Lake Crescent on the northern Olympic Peninsula in Washington is calm under misty skies.

Lake Crescent on the northern Olympic Peninsula in Washington is calm under misty skies.

      • Sol Duc.  This valley covered in beautiful forest is additionally blessed with a (developed) hot springs.  Though I prefer undeveloped hot springs, this one is nicely done.  A short hike takes you to Sol Duc Falls, a beautiful (but popular) cascade.  Reach this valley by turning south just west of Lake Crescent.
Sol Duc Falls in Olympic National Park.

Sol Duc Falls in Olympic National Park.

      • Overnight Hikes:  The two classic trips are up the Hoh River and along the coast.  For the former, start at Hoh Visitor Center and head up to the Blue Glacier. You can turn north at the ranger station to enter a lovely lake basin.  Then if you do a shuttle you can exit through the Sol Duc Valley.  For the coast, talk with rangers at the park’s wilderness desk for local information.  You need to factor in slower hiking times plus tides.  There are several possibilities including the hike from Ozette to Rialto Beach, along with Third Beach to Ruby Beach.  Many other backpack trips are possible in the park, including some that ascend quickly into great mountains and lakes from the east, Hood Canal side.
Life thrives along the rugged northern Olympic Coast in Washington.

Life thrives along the rugged northern Olympic Coast in Washington.

A huge leaf after overnight rainfall in the Hoh rain forest.

A huge leaf after overnight rainfall in the Hoh rain forest.

 

The rugged coast along the northern Olympic Peninsula in Washington was a particularly serious threat to early shipping, and especially during bad weather.

The rugged coast along the northern Olympic Peninsula in Washington was a particularly serious threat to early shipping, and especially during bad weather.

      • Dungeness Spit.  I would be remiss in not mentioning Dungeness Spit near Sequim.  A hike along the Spit is a different experience, reaching far out into the sound.  And it is flat as a pancake!  Sequim is a small town east of Port Angeles.  It benefits from a climatic phenomenon called the rain shadow effect.  It means the rainfall in Sequim is about 16 inches, while over in the nearby rain forests of the western Olympic Peninsula it exceeds 150 inches.  The Olympic Mountains effectively block storms coming in off the Pacific Ocean.  The air rises and cools as it hits the mountains.  Cool air cannot hold as much water in its vapor form as warm air can, so it rains and snows over the high country.  As the weather passes over the peaks and air descends toward Sequim on the Puget Sound, it warms and dries, holding the remaining moisture back – until it hits the Cascades further east.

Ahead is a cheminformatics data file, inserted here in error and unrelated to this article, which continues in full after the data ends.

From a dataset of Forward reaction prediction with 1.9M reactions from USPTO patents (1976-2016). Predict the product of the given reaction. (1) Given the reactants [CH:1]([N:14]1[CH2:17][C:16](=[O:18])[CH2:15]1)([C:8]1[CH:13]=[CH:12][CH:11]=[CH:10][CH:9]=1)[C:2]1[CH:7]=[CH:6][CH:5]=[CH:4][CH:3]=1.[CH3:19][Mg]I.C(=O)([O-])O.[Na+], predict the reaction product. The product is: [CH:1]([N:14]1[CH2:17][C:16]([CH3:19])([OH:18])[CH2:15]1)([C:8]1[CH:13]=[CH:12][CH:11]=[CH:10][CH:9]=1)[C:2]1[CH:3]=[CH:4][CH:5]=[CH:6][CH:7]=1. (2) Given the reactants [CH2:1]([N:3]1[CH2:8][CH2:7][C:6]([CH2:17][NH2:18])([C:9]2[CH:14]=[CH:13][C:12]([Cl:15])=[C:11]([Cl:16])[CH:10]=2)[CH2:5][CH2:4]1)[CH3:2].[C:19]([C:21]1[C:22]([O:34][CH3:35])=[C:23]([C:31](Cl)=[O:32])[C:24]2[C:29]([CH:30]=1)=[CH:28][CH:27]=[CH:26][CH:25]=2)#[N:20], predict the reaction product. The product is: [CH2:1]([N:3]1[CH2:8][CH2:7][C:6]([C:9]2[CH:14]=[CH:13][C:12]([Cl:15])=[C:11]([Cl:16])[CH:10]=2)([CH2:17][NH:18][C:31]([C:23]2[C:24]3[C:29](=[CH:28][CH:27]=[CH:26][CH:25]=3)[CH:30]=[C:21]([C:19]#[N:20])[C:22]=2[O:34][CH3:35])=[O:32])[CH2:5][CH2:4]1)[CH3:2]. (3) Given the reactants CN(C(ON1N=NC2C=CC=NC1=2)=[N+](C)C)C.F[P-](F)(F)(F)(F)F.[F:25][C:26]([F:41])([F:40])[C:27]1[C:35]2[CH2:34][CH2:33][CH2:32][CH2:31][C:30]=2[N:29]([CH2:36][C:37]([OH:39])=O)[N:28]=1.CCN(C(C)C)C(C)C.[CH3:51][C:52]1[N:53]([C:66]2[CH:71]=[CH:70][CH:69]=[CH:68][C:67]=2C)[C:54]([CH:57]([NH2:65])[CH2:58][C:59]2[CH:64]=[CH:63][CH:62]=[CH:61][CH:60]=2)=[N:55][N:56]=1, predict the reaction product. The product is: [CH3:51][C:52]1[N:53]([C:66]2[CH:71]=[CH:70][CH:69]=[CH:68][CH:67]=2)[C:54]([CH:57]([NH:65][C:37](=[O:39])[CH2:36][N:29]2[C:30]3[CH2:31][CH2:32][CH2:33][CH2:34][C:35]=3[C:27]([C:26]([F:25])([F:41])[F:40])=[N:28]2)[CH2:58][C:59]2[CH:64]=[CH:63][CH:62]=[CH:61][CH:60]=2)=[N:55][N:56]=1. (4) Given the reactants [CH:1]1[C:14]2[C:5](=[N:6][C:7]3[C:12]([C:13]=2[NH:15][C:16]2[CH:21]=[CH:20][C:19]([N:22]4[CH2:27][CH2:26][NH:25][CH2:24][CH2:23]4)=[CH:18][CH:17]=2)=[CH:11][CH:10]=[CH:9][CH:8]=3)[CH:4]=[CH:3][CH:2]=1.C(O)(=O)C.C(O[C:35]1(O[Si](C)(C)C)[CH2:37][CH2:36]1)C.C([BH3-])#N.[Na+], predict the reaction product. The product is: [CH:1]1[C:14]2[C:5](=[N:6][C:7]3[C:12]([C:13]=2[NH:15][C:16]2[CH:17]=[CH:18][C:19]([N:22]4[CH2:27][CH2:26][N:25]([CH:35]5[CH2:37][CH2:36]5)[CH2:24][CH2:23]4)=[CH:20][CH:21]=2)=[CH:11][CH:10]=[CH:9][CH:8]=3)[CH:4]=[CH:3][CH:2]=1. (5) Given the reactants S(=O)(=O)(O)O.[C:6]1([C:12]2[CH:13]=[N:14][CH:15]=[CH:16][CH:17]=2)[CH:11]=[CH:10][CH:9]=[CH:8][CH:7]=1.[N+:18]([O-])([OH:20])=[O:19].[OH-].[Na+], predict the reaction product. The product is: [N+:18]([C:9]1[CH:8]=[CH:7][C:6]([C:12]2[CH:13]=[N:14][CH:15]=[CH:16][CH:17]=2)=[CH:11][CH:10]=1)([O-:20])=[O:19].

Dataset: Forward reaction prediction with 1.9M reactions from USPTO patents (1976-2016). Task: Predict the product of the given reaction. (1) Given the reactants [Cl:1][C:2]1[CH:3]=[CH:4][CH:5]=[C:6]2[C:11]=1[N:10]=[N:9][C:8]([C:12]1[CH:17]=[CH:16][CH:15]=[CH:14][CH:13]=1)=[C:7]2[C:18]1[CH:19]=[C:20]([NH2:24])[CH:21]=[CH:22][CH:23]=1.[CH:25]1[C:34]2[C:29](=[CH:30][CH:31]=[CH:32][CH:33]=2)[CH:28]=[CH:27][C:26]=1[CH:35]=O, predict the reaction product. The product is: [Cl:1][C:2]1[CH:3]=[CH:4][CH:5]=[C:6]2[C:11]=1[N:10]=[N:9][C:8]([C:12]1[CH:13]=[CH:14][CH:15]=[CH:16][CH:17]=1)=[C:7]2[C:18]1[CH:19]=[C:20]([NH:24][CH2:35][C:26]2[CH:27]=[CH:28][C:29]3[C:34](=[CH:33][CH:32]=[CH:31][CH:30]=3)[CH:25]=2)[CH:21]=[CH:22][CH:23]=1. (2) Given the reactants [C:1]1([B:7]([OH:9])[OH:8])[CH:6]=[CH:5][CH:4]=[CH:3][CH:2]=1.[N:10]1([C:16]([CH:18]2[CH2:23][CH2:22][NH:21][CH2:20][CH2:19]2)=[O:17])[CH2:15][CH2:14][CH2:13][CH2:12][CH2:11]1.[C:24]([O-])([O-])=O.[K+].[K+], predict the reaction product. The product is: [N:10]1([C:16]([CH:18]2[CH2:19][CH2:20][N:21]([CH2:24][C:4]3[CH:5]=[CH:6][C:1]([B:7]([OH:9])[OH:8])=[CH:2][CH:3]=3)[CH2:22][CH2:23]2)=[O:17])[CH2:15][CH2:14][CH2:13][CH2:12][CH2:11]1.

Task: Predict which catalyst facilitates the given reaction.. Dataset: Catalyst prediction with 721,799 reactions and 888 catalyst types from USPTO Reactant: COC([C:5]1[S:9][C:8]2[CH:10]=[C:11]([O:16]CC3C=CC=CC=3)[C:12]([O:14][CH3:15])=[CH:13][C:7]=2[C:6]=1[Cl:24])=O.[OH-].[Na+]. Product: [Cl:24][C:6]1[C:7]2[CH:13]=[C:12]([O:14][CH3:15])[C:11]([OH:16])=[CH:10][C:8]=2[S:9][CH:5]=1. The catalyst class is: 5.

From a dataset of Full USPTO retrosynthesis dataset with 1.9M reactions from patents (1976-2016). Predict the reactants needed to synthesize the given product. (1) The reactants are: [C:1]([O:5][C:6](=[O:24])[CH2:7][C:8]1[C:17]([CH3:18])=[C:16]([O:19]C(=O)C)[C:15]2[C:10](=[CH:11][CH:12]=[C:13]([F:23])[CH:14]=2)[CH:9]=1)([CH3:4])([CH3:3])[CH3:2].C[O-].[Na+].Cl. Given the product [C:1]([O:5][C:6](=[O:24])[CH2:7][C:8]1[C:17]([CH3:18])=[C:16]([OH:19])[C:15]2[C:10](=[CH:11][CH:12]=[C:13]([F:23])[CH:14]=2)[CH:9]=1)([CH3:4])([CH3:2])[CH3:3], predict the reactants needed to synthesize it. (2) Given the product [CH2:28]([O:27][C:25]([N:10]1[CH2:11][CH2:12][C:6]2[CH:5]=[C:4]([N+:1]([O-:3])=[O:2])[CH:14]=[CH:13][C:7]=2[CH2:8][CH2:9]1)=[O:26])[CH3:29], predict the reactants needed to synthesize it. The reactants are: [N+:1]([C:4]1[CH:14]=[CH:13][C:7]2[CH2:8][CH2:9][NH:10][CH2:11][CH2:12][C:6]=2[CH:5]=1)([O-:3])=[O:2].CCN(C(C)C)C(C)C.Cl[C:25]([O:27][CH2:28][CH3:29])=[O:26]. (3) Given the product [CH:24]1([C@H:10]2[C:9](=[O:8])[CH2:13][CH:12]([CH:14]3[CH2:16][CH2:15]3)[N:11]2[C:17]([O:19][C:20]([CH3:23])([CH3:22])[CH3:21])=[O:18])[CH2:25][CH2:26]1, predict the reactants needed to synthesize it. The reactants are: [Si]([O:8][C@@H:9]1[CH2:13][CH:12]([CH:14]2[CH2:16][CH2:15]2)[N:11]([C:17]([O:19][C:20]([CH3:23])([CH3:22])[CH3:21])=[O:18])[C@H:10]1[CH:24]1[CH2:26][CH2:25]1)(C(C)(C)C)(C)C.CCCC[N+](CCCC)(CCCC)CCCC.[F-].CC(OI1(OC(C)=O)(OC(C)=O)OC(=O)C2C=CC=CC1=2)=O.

Low clouds cover the entrance to Puget Sound, with the lights of boats.  Viewed from atop Hurricane Ridge in Olympic National Park, Washington.

Low clouds cover the entrance to Puget Sound, with the lights of boats. Viewed from atop Hurricane Ridge in Olympic National Park, Washington.

 

Onward from the Olympics

You can make your visit even more special by visiting Victoria in Canada.  Just take the ferry from Port Angeles and make sure you have your passport with you.  There are countless lodging options, but perhaps the nicest are the many beds and breakfasts.  You can also stay in one of the hotels lining the truly beautiful harbor.  Whale-watching tours are available, but you should also keep watch from the ferry.  Orcas are not uncommon.

Fog and mist moves in on the beautiful Elwha Valley on the Olympic Peninsula near Lake Crescent.

Fog and mist moves in on the beautiful Elwha Valley on the Olympic Peninsula near Lake Crescent.